Take advantage of this clean slate by embracing the time-management method that's worked so well for your friend, or finally start using a system to seize control of your email inbox.

Develop a healthier rhythm of life and work. Be careful not to overextend yourself at the beginning of the new gig, lest you set expectations you'll never be able to live up to.

Make wise choices with your new benefits package. Increase your 401(k) contribution to the level you know you should be saving, and put sufficient time into really understanding the new investment options and determining the optimal mix for you. Don't forget to add beneficiaries to your new 401(k) plan and any group life-insurance coverage in the new benefits package.

As you review your group benefits—especially health, life and long-term disability-income insurance—be sure to actually understand them and acknowledge whether or not you should be supplementing them privately. (You can be almost sure that the base level of free life and disability-income insurance is insufficient.)

Consider opening your mind to a high-deductible health plan, which gives you the option to utilize a Health Savings Account (HSA). Many assume this is too complicated or costly, especially if you have a young family, but even in that case, this can be a great way to make nearly all of your household medical expenses tax deductible.

While certainly stressful, a job change navigated well can be an amazing personal and professional launchpad—especially when you leave on good terms, don't leave anything behind and take full advantage of the fresh start.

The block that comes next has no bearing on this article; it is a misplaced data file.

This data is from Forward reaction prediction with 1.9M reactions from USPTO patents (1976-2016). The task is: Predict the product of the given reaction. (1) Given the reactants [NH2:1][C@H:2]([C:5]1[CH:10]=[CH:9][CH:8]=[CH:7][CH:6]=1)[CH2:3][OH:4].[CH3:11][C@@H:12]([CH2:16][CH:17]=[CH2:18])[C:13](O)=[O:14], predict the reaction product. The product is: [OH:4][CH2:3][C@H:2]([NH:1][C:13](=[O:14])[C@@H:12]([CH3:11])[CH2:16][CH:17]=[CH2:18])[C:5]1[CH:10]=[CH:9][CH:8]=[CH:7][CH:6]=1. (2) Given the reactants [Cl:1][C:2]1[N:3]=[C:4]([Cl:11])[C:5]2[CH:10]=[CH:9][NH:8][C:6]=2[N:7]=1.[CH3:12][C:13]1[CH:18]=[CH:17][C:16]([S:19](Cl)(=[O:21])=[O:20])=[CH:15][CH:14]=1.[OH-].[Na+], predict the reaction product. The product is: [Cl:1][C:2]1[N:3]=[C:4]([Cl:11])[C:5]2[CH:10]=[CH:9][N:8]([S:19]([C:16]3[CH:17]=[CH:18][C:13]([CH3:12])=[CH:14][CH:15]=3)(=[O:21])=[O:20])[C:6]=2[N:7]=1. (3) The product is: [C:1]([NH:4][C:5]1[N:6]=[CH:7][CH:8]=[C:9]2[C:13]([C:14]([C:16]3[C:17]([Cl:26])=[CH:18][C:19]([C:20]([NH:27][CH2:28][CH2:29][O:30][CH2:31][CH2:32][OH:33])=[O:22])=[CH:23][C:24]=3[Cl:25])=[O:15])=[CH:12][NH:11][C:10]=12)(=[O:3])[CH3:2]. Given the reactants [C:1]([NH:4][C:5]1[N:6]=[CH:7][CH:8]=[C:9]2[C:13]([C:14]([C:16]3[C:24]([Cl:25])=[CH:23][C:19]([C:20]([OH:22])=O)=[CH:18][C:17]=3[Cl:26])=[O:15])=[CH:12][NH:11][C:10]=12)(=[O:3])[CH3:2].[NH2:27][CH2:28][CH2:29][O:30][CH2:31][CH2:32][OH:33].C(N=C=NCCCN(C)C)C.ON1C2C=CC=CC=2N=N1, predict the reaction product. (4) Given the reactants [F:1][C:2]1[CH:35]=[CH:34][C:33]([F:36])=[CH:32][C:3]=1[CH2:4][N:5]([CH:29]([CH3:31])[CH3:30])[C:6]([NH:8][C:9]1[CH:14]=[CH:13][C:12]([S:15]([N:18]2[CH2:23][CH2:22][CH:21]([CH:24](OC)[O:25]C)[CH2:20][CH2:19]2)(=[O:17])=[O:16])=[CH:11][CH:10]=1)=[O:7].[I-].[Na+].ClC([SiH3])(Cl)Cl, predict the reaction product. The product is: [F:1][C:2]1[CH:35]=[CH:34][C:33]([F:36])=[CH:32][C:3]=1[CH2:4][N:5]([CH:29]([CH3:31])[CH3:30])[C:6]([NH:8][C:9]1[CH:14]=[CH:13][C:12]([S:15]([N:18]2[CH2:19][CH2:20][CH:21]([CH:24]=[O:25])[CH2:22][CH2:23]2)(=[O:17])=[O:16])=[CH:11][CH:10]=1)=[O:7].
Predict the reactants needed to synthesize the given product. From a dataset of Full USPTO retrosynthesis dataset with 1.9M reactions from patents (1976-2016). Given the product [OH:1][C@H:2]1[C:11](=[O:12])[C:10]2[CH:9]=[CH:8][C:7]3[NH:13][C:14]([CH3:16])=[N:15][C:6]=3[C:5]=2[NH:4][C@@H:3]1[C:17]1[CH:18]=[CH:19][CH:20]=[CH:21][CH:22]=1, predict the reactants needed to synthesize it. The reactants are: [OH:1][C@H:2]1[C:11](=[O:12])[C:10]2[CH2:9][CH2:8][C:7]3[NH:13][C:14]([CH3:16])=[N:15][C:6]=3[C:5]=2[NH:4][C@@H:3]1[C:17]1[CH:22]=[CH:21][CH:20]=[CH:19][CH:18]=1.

If you enjoyed this post, please let me know on Twitter, @TimMaurer.

Tim Maurer, a certified financial planner, is director of personal finance at the BAM Alliance and an adjunct faculty member at Towson University. He has co-written two books with best-selling author Jim Stovall. Their most recent release is "The Ultimate Financial Plan: Balancing Your Money and Life." 

 

What You Can Learn From Bill Gross And PIMCO’s Troubles

Originally in Forbes“Trouble. Trouble, trouble, trouble, trouble.” Reading all the news about Bill Gross and PIMCO, I keep hearing that Ray LaMontagne song in my head. (Go ahead—give it a listen while you read this, just for fun.)

The king of bonds isn’t yet abdicating the throne, but it’s been a rough stretch since PIMCO came down from the mountain to translate the etchings on the “New Normal” tablets. It was, of course, hard to argue the logic in 2009, that U.S. markets would struggle under the weight of a sluggish economy hampered by high unemployment and systemic government debt. But as it often does in the face of supposed certainty, the market defied man’s expectations.

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Allocating Your Most Valuable Asset—You

Originally in ForbesWhat is your most valuable asset? Your home? Not likely, even back in 2006. Your 401(k)? Doubtful, even when it was 2007. No, if you’re not yet glimpsing your retirement years, it’s likely that your biggest asset is you—and not just metaphorically.